Three-time former champion Novak Djokovic will look to continue his resurgence when he takes on Argentinian Horacio Zeballos in second round action at the All England Club. Djokovic struggled badly for much of the early part of the season with his form and fitness, but the wins have started to come his way since surgery on his elbow and reuniting with his former coaching team. But Zeballos has claimed some big scalps before, including Nadal on clay, and will want to do so again. Who will win?
Djokovic and Zeballos have met just once before despite both men being firmly established in their status as veterans. That match came last year in the second round at the Qatar Open where Djokovic was defending champion. It proved to be a comfortable victory for the Serbian, one of few in a year racked by injury problems, as he defeated Zeballos 6-3 6-4. He is also the more experienced of the two at Wimbledon, with 59 victories at the tournament compared with Zeballos’ one.
Path to the second round
Djokovic arrived at Wimbledon off the back of a tournament at Queen’s Club where the positives surely outweighed the negatives. Although he failed to win the title, despite holding a championship point in the final against Marin Cilic, his level was high and he looked sharp once again in defeating Tennys Sandgren. Sandgren was making his Wimbledon debut although he did reach the Australian Open quarterfinals earlier this season. But he was outclassed by Djokovic who won 6-3 6-1 6-2.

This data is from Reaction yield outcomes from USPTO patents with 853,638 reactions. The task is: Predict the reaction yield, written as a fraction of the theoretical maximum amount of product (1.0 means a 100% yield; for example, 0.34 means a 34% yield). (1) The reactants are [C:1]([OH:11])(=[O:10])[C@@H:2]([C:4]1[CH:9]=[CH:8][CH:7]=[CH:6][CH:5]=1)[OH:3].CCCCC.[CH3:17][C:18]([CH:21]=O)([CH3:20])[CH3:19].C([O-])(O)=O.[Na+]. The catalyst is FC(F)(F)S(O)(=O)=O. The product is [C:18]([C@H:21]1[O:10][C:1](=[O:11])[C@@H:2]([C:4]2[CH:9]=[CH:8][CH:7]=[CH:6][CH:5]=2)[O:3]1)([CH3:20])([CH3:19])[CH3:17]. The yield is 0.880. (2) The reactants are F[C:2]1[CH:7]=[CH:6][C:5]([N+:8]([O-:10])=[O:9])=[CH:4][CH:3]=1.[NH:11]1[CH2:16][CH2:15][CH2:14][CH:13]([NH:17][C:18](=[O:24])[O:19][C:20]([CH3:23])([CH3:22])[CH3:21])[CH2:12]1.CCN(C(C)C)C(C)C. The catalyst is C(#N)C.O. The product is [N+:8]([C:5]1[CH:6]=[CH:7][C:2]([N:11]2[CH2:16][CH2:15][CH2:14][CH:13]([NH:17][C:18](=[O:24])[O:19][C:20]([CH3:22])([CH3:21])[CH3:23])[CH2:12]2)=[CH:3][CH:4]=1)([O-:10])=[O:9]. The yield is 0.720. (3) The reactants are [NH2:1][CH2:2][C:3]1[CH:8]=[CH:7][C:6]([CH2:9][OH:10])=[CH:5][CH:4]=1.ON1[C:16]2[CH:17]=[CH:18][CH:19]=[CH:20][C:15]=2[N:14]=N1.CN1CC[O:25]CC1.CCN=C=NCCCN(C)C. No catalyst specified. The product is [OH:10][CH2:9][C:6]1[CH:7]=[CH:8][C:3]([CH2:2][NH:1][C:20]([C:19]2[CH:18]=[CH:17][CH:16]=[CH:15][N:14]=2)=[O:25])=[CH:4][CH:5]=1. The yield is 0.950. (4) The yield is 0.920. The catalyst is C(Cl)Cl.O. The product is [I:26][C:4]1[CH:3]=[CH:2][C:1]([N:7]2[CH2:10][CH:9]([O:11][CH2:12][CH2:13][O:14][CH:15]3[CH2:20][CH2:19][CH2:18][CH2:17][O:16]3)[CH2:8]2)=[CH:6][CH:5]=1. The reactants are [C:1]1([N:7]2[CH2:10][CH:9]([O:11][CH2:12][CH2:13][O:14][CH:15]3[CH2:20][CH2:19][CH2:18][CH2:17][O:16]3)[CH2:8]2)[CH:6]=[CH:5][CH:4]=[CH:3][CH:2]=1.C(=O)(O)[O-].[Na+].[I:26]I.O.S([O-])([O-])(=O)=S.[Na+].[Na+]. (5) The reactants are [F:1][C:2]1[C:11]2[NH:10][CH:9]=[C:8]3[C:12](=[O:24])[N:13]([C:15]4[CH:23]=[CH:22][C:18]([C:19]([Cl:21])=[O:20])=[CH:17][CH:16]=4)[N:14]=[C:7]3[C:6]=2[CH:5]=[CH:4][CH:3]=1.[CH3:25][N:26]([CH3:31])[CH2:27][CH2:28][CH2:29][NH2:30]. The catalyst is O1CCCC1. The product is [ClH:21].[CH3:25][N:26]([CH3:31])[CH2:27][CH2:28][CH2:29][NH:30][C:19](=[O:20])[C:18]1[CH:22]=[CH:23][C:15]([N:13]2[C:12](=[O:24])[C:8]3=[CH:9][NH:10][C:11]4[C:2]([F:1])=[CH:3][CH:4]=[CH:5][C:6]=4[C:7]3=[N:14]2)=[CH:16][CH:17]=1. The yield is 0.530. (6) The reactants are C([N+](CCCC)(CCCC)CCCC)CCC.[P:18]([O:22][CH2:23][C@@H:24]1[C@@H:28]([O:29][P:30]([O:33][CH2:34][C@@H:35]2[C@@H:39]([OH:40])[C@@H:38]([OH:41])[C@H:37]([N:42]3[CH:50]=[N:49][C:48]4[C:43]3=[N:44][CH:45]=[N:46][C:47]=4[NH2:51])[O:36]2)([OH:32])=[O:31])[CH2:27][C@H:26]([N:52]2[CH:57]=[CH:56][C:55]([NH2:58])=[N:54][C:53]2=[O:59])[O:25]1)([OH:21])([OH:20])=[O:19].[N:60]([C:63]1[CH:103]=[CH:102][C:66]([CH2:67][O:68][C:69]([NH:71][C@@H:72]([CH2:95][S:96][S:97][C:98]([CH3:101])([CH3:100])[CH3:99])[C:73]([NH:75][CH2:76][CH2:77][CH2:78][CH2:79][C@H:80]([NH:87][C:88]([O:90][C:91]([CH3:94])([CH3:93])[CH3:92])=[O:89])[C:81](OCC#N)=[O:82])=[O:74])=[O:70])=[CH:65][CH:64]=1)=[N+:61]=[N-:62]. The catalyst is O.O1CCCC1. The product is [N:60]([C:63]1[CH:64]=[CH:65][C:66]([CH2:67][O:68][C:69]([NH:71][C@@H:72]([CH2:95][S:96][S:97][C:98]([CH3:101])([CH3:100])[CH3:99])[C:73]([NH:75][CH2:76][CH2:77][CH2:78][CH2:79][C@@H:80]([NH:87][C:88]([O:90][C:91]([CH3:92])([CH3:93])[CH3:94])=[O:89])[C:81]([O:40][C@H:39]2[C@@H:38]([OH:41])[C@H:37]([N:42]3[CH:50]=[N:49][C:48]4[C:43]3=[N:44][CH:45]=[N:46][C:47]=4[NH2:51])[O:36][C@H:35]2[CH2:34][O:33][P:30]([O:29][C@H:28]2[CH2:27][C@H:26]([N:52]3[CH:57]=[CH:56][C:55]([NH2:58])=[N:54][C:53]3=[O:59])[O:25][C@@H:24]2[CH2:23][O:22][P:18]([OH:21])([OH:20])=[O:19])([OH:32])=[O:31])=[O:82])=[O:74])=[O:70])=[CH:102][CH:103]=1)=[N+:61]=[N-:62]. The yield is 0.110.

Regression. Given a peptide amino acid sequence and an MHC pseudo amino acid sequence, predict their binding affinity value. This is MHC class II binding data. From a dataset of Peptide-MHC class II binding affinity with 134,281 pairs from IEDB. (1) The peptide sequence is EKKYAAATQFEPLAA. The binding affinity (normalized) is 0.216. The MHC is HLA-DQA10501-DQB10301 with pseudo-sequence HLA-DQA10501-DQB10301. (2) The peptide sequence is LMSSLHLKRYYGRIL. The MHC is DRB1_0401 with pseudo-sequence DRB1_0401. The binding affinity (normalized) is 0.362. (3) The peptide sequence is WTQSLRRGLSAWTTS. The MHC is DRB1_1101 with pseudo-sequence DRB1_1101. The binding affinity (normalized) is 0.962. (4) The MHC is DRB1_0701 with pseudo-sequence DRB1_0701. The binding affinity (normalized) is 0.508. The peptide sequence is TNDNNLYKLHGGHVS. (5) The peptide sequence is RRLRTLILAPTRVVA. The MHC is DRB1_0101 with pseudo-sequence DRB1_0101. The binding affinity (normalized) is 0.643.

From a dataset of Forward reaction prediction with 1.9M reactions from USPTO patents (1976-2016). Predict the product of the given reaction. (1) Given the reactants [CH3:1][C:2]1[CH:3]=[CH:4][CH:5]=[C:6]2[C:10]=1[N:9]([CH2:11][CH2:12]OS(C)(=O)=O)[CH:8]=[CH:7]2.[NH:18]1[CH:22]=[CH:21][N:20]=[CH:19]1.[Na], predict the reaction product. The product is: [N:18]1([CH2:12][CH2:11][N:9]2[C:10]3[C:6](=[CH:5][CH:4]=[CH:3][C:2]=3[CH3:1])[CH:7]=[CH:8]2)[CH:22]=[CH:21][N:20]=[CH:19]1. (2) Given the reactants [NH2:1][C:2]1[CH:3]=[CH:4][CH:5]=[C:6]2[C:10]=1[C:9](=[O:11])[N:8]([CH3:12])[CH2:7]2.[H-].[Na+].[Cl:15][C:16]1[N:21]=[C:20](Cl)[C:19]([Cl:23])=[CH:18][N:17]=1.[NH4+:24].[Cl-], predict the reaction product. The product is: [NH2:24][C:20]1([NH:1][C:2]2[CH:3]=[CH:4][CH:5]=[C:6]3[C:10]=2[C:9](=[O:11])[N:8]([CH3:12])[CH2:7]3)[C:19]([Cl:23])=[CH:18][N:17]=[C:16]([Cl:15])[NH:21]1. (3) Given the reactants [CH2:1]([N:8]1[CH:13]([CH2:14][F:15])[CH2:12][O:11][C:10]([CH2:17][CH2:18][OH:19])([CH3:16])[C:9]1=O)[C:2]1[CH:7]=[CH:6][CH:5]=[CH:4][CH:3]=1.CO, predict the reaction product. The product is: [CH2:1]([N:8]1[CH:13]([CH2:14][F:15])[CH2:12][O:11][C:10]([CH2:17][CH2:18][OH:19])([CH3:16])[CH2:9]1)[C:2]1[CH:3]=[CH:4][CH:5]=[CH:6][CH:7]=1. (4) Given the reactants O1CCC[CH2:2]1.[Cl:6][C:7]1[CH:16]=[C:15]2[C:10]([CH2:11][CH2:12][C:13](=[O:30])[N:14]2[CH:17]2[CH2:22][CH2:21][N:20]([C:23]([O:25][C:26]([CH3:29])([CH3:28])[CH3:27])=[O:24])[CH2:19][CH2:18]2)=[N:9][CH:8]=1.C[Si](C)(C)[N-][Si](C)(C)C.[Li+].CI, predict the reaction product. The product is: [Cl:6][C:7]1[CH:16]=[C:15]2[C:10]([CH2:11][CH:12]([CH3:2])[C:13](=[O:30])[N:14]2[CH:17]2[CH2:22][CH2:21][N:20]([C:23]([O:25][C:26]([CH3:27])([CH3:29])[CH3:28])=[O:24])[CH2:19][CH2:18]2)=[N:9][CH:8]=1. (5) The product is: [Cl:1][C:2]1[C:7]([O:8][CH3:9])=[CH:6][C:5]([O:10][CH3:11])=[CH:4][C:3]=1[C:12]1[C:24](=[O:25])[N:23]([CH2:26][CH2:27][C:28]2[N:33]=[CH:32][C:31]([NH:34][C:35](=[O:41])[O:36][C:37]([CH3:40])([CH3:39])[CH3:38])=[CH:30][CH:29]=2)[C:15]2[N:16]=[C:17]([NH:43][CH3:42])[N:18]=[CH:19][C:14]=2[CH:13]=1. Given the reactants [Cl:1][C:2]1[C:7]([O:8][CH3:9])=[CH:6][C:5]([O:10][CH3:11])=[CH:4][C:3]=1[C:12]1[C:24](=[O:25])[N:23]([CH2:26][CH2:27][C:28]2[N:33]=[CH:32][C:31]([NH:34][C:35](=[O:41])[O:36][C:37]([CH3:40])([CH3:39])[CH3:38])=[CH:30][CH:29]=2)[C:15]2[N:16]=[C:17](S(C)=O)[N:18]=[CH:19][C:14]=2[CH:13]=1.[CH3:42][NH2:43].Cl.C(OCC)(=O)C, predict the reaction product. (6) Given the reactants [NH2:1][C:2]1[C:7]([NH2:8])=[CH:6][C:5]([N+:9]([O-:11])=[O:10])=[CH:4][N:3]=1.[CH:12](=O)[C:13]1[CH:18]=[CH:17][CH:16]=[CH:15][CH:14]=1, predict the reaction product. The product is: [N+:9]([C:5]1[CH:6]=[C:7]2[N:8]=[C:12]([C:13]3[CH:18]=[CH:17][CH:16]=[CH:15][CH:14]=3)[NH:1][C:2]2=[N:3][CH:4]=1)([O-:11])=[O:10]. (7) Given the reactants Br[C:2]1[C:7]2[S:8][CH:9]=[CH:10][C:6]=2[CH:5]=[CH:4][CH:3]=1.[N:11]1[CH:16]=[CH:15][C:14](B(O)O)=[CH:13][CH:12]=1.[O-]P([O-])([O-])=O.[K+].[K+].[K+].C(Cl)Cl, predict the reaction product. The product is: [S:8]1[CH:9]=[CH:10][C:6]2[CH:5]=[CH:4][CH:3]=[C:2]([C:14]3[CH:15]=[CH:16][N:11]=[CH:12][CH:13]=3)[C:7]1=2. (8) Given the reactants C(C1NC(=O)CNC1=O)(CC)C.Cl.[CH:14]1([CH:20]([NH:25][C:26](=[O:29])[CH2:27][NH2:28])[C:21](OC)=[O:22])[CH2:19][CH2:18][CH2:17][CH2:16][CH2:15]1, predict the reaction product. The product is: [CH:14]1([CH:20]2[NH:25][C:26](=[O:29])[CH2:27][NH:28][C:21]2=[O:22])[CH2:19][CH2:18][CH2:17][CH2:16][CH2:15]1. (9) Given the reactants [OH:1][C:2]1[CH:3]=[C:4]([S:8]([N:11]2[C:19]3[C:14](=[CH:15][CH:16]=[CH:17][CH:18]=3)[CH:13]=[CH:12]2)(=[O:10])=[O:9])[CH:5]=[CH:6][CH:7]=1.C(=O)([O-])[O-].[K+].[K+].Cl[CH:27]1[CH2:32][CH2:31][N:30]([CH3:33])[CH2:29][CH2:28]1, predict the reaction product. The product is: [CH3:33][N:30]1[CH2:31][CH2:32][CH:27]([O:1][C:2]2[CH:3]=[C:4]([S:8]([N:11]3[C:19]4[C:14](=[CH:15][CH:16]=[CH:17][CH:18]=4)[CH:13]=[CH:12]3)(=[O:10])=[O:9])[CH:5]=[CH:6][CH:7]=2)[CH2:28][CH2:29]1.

Zeballos, who exited the French Open in the round of 64, surely a disappointment after his run to the fourth round last year, elected not to play a grass court warm up event ahead of this year’s Wimbledon. He began his tournament against his compatriot Guido Andreozzi, who was making his Wimbledon debut, and had only played his first Grand Slam match at this year’s Roland Garros. His inexperience showed despite a fine start as he narrowly lost in four sets 6-4 6-7 4-6 4-6.
How do they match up?
Though Djokovic does not have the obvious strengths of Federer and Nadal, he is also almost entirely without weaknesses. Nor is he short of weaponry. His forehand is lethally accurate, and his rock-solid two-hander is surely one of the best in the game, particularly down the line. He also served superbly in his first round victory, losing just four points on serve across the first two sets, although Sandgren did manage to break him in the third, albeit when already trailing by a double break.
The left-handed Zeballos is far more comfortable on the slower clay courts than he is on grass, although the ball is bouncing higher this year due to the hot conditions which will help his cause. Though short of huge power, his forehand is the more dangerous of his two groundstrokes. He will need to serve well to stand much chance in this match, with Djokovic breaking Sandgren seven times in the first round. That is ominous for the Argentine, who would probably count Sandgren a better server than himself.
Stranger things have happened than a Zeballos win in this match, particularly with Djokovic still not quite back to his ruthless best. But he is getting there, and fast. When the Serbian is focused and playing well it takes a grass-courter of the first order to stop him, and with all due respect to Zeballos, he is some way from being in that category. Djokovic will have far too much for the Argentine and expect him to advance a straight sets winner.